When asked what he thought about those in the Jefferson County Delegation who are opposed to the amendment — specifically Rep. John Rogers, who had previously characterized the move as “a corrupt conspiracy” — Robinson said he saw “zero corruption. If there is $60 million on the board and we didn’t specify where it was going to go and it was just coming to the delegation and we’re going to decide where it’s going to go, then I could see an issue coming up. But if you got it in black and white where the money goes, then there is no corruption.”
During the press conference Robinson presented posters illustrating how the money would be allocated if the amendment passes; $25 million would go toward transportation improvements; $10 million would go toward economic development; $3.6 million for the Jefferson County Community Service Fund; $18 million for Jefferson County Schools. At times, Robinson and other speakers offered few details as to exactly how they determined the figures they presented. Instead, proponents of the amendment focused on what would happen if the amendment fails.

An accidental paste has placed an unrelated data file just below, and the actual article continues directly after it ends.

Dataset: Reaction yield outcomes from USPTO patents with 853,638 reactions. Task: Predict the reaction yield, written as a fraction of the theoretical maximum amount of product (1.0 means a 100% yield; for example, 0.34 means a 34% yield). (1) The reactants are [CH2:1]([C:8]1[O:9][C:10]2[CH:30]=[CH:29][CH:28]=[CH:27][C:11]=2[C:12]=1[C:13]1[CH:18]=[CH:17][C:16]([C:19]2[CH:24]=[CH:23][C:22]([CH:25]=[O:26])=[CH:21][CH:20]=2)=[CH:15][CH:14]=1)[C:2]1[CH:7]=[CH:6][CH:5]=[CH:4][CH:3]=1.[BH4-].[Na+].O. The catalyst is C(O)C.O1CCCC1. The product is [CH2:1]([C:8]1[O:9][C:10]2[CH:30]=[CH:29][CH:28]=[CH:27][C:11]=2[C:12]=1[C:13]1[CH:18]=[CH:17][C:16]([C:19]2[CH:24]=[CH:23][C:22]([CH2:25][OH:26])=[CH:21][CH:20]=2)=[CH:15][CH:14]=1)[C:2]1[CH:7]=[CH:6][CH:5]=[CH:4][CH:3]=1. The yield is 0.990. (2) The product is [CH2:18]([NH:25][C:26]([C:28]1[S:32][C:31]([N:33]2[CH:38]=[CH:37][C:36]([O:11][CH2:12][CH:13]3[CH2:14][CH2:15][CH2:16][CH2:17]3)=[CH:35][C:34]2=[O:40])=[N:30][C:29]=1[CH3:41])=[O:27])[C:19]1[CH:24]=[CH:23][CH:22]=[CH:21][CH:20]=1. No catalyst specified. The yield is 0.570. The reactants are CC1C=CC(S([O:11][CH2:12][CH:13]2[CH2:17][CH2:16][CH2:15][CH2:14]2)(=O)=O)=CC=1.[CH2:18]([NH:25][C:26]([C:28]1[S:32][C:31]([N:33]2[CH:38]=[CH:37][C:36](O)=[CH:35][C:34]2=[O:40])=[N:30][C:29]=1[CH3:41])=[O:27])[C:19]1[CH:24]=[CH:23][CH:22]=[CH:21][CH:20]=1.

“The corruption of anything, I think, should be focused on the other side,” Robinson said, referring to dissenting members of the delegation. He also pointed out that the one-cent sales tax legislation — HB573 — could be affected if the amendment fails, along with 59 other local bills. “Statewide there are 700 acts that are sitting waiting on the public to vote [‘yes’ on Amendment 14] so we can keep funding for police departments, for retirement, for all the things that have already been enacted and serving the communities throughout the state,” Robinson explained.
Funding for a new UAB football stadium and the Birmingham Zoo could also be affected if the amendment fails, according to Robinson.
Rep. Rodger Smitherman said that passing the amendment offers a once-in-a-lifetime opportunity for Jefferson County to be taken “to the next level.”
“We can’t look to Montgomery for our nonprofits and agencies that need money,” he said. “This funding for education: you see now the struggles we’re having, we’re not going to get money from the state to address the needs. We must take advantage of this opportunity now,” Smitherman said, adding that over 30 years the school system could see an influx of $540 million if the one-cent sales tax is refinanced and diverted into Jefferson County educational funds.